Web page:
A. This is a common myth that Ed Pollak discussed as myth #7 in a previous article “Common Myths of Chameleon Husbandry.” As he mentioned, most chameleons, including C. jacksonii, appreciate a temperature drop at night. As a result, unless the night temperatures are dropping too significantly, a black or red night light is generally not recommended.

Q. The babies are coming!

I just bought a male and female Jackson's and I was told the female is gravid. Can you give me some advice on the arriving babies, including food, habitat, misting, etc.? Thank you.

A. Preparing for babies is very important, especially with ovoviviparous species like C. jacksonii. In the following articles from previous issues, you will find a great deal of information on neonate care and preparation. Good Luck!

“Caging for Baby Chameleons,” By John Lucas

“Feeding Baby Chameleons,” By John Lucas

“A Hatching’s First Weeks,” By Lynda Horgan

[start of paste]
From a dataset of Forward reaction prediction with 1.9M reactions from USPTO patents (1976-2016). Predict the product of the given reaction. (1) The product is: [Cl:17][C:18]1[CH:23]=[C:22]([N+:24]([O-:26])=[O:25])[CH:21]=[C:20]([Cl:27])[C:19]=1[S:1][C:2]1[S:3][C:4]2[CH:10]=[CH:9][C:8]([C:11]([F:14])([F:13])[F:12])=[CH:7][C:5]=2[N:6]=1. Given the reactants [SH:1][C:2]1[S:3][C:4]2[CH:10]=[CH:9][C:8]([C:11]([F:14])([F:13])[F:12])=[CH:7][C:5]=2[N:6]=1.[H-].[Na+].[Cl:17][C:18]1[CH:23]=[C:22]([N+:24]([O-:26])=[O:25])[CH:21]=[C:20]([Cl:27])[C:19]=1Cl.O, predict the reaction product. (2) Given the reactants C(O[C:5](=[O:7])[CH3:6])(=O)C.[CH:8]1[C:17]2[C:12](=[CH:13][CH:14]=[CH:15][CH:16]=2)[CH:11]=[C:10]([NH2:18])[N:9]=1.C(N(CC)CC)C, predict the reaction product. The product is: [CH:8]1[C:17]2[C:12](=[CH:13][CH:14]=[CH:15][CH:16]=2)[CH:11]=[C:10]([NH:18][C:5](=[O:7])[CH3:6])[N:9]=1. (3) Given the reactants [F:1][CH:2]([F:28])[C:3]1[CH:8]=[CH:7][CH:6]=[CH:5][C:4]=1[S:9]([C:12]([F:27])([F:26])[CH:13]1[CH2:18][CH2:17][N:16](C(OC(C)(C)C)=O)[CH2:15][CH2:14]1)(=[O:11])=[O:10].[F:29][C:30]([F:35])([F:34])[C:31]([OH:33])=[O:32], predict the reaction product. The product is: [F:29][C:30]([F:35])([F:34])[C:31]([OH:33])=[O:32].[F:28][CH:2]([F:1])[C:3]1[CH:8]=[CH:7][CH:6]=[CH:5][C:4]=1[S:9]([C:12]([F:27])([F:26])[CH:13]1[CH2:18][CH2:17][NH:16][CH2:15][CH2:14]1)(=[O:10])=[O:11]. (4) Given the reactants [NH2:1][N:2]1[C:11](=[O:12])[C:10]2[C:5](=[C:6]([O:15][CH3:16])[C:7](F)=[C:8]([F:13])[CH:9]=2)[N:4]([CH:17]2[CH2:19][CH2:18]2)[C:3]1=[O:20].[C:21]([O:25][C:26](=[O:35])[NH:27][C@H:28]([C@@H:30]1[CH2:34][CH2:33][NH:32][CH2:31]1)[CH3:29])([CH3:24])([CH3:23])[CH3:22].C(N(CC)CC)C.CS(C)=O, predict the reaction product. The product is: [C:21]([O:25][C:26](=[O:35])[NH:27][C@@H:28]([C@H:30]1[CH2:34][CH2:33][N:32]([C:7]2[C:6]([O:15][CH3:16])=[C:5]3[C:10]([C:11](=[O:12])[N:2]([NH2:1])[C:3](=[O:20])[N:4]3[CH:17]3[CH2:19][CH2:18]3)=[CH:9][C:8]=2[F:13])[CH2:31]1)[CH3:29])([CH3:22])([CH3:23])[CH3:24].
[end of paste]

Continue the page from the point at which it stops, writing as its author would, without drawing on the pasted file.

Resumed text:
Q. Sleeping chameleon

I have a Jackson. He has shed once about 3 months ago & ever since, I have had to hand feed him by opening his mouth. He WAS in an aquarium..WAS. But now I put him in a tree in the house & put a UV light on the tree during the day & put him back in the aquarium for the night. I mist him regularly. But the past couple of days, he has become lethargic to a degree. He seems to have stopped wanting to drink the water off the leaves when I spray also. He appears to be growing weak as he does not seem to be as strong when he holds onto something (not that I’m pulling him off). He also looks like he’s sleeping even during the day. He only opens his eyes for a few minutes, then he shuts them again. There are NO vets in my area that have a clue about chameleons. I will admit, I didn’t do ALL of my homework before buying. Any suggestions would be appreciated. Thanks!

A. Unfortunately, in this case my answer may be of little help if you are unable to get your chameleon to a vet. Without seeing your animal in person, it is impossible to give you an accurate diagnosis or recommend treatment. A vet visit is your best option.